Wildfire is a fact of life that those of us who live in the West live with every year. For weeks we had followed the progress of a huge wildfire in Washington State that grew in epic proportion and burned burned about 400 square miles — more than four times the size of Seattle — making it the largest wildfire in the state since record-keeping started.
History of this Fire: The Carlton Complex fires started on July 14, by lightning from a weather system that moved through the Methow Valley. The Carlton Complex started as four fires: the Stokes Fire, the Gold Hikes Fire, the French Creek Fire and the Cougar Flat fire. These fires grew into one larger fire on July 20.
Nearly 75% of the land burned by the fire was a scrub mix that allowed the fire to exploded and travel great distances quickly and 25% were forested land.
Hot weather and windy conditions pushed the fire over the ridge tops and into the town of Pateros resulting in a large number of evacuations. The fire made significant runs towards the cities of Brewster and Pateros between July 17th and 18th, consuming approximately 300 homes in its path and destroying critical infrastructure.
Significant rain helped firefighters to contain the fire but also caused some slides within the burned and scared area. Highway 20 and 153 were closed and required detours where roads were washed away or slides covered the highways. We were impacted by these road closures and followed detours that allowed us to view part of the areas that had burned. We could smell the lingering oder of fire in the air.
How much more personnel than just money, it is to families who lost everything.
Just past Grand Coulee Dam is Spring Canyon Campground, a National Recreation Campground. We were there on a holiday weekend but found that we could move to a second spot and stay the entire weekend. With the Senior Pass we were able to camp for $4 per night. Our campsite sat high on a hill overlooking Lake Roosevelt.
The wide open spaces were welcome and solar was plentiful. The simplistic and stark landscape was a beautiful metamorphosis from the mountains and tree canape we have been living under. It lent to a sudden feeling of freedom and a sense that I could fully breathe.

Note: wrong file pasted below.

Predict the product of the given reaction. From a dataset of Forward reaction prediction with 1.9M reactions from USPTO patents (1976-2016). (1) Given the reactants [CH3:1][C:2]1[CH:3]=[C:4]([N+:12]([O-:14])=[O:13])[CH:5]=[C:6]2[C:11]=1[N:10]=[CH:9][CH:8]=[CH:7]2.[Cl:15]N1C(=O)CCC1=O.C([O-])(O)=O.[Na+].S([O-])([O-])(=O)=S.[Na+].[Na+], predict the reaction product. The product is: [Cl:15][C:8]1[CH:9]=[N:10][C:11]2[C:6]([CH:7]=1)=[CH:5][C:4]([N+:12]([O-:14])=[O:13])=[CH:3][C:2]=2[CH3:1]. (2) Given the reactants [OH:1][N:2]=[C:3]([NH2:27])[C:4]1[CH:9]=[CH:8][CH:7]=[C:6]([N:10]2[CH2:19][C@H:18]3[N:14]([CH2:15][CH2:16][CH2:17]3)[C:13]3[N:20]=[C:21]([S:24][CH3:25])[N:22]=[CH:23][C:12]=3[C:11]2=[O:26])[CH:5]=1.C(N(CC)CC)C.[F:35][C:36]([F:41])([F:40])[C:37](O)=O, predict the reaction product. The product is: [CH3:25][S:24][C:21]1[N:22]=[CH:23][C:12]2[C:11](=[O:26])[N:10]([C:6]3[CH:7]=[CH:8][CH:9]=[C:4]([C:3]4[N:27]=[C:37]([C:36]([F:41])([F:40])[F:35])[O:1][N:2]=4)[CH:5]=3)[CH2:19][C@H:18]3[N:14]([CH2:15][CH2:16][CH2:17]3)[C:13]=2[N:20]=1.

A quick trip into town allowed Hailey to attend an open house at the High School she will be attending in her Freshman year. A little grocery shopping and school supplies and a friend of hers will join us for the remainder of the weekend.
Sagebrush abounds as do snakes during this time of year. The Rangers and Camp hosts have been on snake patrol removing snakes from around the campground area.
This is not a good time of year for walking in the brush so we won't be doing much hiking here. But the huge beautiful beach and shady picnic area will give us plenty of things to do.
This narrated story, combines colorful lasers that move across the entire span of the dam, creating magnificent moving images that virtually dance across the spillway telling the story of the Missoula Floods that carved the canyon, the native people who lived there and the building of the dam.
After five days at Spring Canyon, our time for our great Washington summer Adventure came to a close.
Life is about to change and we will be adjusting to new realities. It is now time to adjust once more to a stationary life for a time. I am so grateful for the time this summer with my Granddaughter free from the stress of everyday life. It has been full of wonderful memories for both of us.